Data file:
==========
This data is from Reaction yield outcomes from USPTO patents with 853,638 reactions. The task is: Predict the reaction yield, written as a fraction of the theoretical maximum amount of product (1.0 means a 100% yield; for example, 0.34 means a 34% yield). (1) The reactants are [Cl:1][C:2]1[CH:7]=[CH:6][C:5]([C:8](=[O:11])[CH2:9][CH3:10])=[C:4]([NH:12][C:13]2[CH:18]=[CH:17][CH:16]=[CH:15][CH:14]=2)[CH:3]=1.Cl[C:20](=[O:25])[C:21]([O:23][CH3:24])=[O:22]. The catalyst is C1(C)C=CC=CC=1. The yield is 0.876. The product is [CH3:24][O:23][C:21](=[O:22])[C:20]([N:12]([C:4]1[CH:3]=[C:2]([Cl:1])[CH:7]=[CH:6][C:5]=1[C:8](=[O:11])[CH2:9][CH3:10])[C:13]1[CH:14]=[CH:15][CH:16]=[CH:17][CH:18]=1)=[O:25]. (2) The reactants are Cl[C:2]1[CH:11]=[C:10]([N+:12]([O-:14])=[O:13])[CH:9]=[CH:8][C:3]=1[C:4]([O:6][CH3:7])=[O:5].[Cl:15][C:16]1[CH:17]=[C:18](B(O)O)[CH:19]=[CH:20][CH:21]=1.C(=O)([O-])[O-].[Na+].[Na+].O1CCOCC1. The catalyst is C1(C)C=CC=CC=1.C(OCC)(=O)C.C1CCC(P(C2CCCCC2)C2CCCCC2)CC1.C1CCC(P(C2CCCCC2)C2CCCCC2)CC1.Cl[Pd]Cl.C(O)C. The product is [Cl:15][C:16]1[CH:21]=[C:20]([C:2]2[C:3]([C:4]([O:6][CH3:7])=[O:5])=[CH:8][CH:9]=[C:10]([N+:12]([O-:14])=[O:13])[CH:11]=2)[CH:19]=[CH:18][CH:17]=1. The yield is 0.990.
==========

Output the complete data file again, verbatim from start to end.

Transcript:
This data is from Reaction yield outcomes from USPTO patents with 853,638 reactions. The task is: Predict the reaction yield, written as a fraction of the theoretical maximum amount of product (1.0 means a 100% yield; for example, 0.34 means a 34% yield). (1) The reactants are [Cl:1][C:2]1[CH:7]=[CH:6][C:5]([C:8](=[O:11])[CH2:9][CH3:10])=[C:4]([NH:12][C:13]2[CH:18]=[CH:17][CH:16]=[CH:15][CH:14]=2)[CH:3]=1.Cl[C:20](=[O:25])[C:21]([O:23][CH3:24])=[O:22]. The catalyst is C1(C)C=CC=CC=1. The yield is 0.876. The product is [CH3:24][O:23][C:21](=[O:22])[C:20]([N:12]([C:4]1[CH:3]=[C:2]([Cl:1])[CH:7]=[CH:6][C:5]=1[C:8](=[O:11])[CH2:9][CH3:10])[C:13]1[CH:14]=[CH:15][CH:16]=[CH:17][CH:18]=1)=[O:25]. (2) The reactants are Cl[C:2]1[CH:11]=[C:10]([N+:12]([O-:14])=[O:13])[CH:9]=[CH:8][C:3]=1[C:4]([O:6][CH3:7])=[O:5].[Cl:15][C:16]1[CH:17]=[C:18](B(O)O)[CH:19]=[CH:20][CH:21]=1.C(=O)([O-])[O-].[Na+].[Na+].O1CCOCC1. The catalyst is C1(C)C=CC=CC=1.C(OCC)(=O)C.C1CCC(P(C2CCCCC2)C2CCCCC2)CC1.C1CCC(P(C2CCCCC2)C2CCCCC2)CC1.Cl[Pd]Cl.C(O)C. The product is [Cl:15][C:16]1[CH:21]=[C:20]([C:2]2[C:3]([C:4]([O:6][CH3:7])=[O:5])=[CH:8][CH:9]=[C:10]([N+:12]([O-:14])=[O:13])[CH:11]=2)[CH:19]=[CH:18][CH:17]=1. The yield is 0.990.